#29 – Don’t Read Your Lesson (Tips For Large Group Teaching)

Welcome to a continuing series of tips on working with large groups of children. I hope that you will find these tips useful and be able to implement them in your dealings with large groups of kids. If you do, please leave a comment and let us know. For a complete list of posts in this series, please see the index page. So, without further introduction, here is today’s installment.

When I agreed to take over the large group teaching segment of our curriculum at my church, the first thing I did was I started to read.  I looked for books with tips and helpful advice on teaching and presenting and children’s ministry in general so that I could do the best job possible.  As I was browsing at my local Christian Book Store, I came across a book that looked like it would be really helpful.  I started to browse through it a little bit at the store, and I came to a chapter with some interesting advice.  The author’s very first piece of advice was that you should memorize your lesson every week.  Well, I promptly put that book down and found something else.  How was I going to manage to memorize a lesson every week and take care of everything else in my life?   It wasn’t advice I cared for, so I did what most of us would do in the situation – I ignored it!

A couple of weeks later, I found myself back in that same store looking for more books on teaching and Children’s Ministry.  I picked up the book again and browsed some of the other chapters.  It seemed to have enough good stuff in it to make it worthwhile, so I decided to overlook the whole “you should memorize your lesson” thing and go ahead and buy the book.  I’m glad I did.  The book was chocked full of great advice, some which I have since used and is now incorporated into this series, but I found myself most convicted by the idea of memorizing the lesson.  As I frequently do when I am convicted about something and don’t really care for it, I chalked it all up to indigestion and continued reading.  As the time for me to start teaching the class grew closer and closer, the thought of memorizing the lesson continued to swirl around and around in my head.  Finally, I decided I would give it a shot.  Well, to make a long story a little bit shorter, it worked out pretty well.  I found that by memorizing the lesson, it allowed me to freedom to adapt on the fly a whole lot easier and to deliver a better message.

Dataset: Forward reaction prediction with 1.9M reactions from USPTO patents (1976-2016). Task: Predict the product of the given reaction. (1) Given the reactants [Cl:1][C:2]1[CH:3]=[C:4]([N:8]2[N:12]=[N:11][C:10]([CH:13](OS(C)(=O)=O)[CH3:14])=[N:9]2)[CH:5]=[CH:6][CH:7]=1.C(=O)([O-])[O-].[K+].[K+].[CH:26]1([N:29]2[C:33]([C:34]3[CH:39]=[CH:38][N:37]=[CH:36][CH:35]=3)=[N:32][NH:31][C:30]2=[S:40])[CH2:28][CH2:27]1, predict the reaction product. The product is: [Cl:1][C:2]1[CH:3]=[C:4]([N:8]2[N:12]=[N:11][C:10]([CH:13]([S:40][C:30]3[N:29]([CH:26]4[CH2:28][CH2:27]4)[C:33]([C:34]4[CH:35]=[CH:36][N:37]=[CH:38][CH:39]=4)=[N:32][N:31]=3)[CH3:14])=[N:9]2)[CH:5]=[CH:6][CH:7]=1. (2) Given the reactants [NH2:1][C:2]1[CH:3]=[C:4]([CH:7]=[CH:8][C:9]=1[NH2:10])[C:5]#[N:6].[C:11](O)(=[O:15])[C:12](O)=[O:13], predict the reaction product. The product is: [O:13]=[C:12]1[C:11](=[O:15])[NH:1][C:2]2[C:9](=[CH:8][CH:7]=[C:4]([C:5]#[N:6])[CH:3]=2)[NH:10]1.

So, I found myself somewhere in the middle.  Here’s is the procedure I go through for each lesson.  I start out with detailed script for each lesson which I eventually reduce to a very very detailed outline.  That detailed outline is later reduced to a higher level outline as I continue to commit the lesson to memory.  Oftentimes, that higher level outline is then further reduced to a listing of key points.  In the end, I do take my abbreviated outline with me (just in case), but most of the time I try to deliver the message from memory, and I just check my notes occasionally to make sure I haven’t missed anything.  It isn’t quite as memorized as I might like, but it does the trick for me.

So, what are the benefits of memorizing your lesson?  Well, for starters it gives you the ability to adapt.  When you’re exerting all of your energy trying to remember what it was you wanted to say, you can’t concentrate on what is and isn’t working in the lesson and make on-the-fly adjustments.  Secondly, if the kids see that you can’t haven’t even bothered to take the time to remember your lesson, what incentive do they have to try to remember it?  When you’ve taken the time to memorize your lesson, it sends the message to the kids that this is something important that you’re talking about, and they should listen up.  Some people will argue, “I just try to remember the high points, and that works well enough for me.”  To that, I would argue that you’re entire lesson should be high points.  If it’s not, if there are “throw away” points such that it doesn’t really matter whether or not you remember them, you have bigger issues than just memorization.

Ok, now that you’ve reached the end of this section, go back and memorize this post as practice!  Just kidding, go start memorizing your lesson instead!

Return to the Tips for Large Group Teaching in Children’s Ministry index page.

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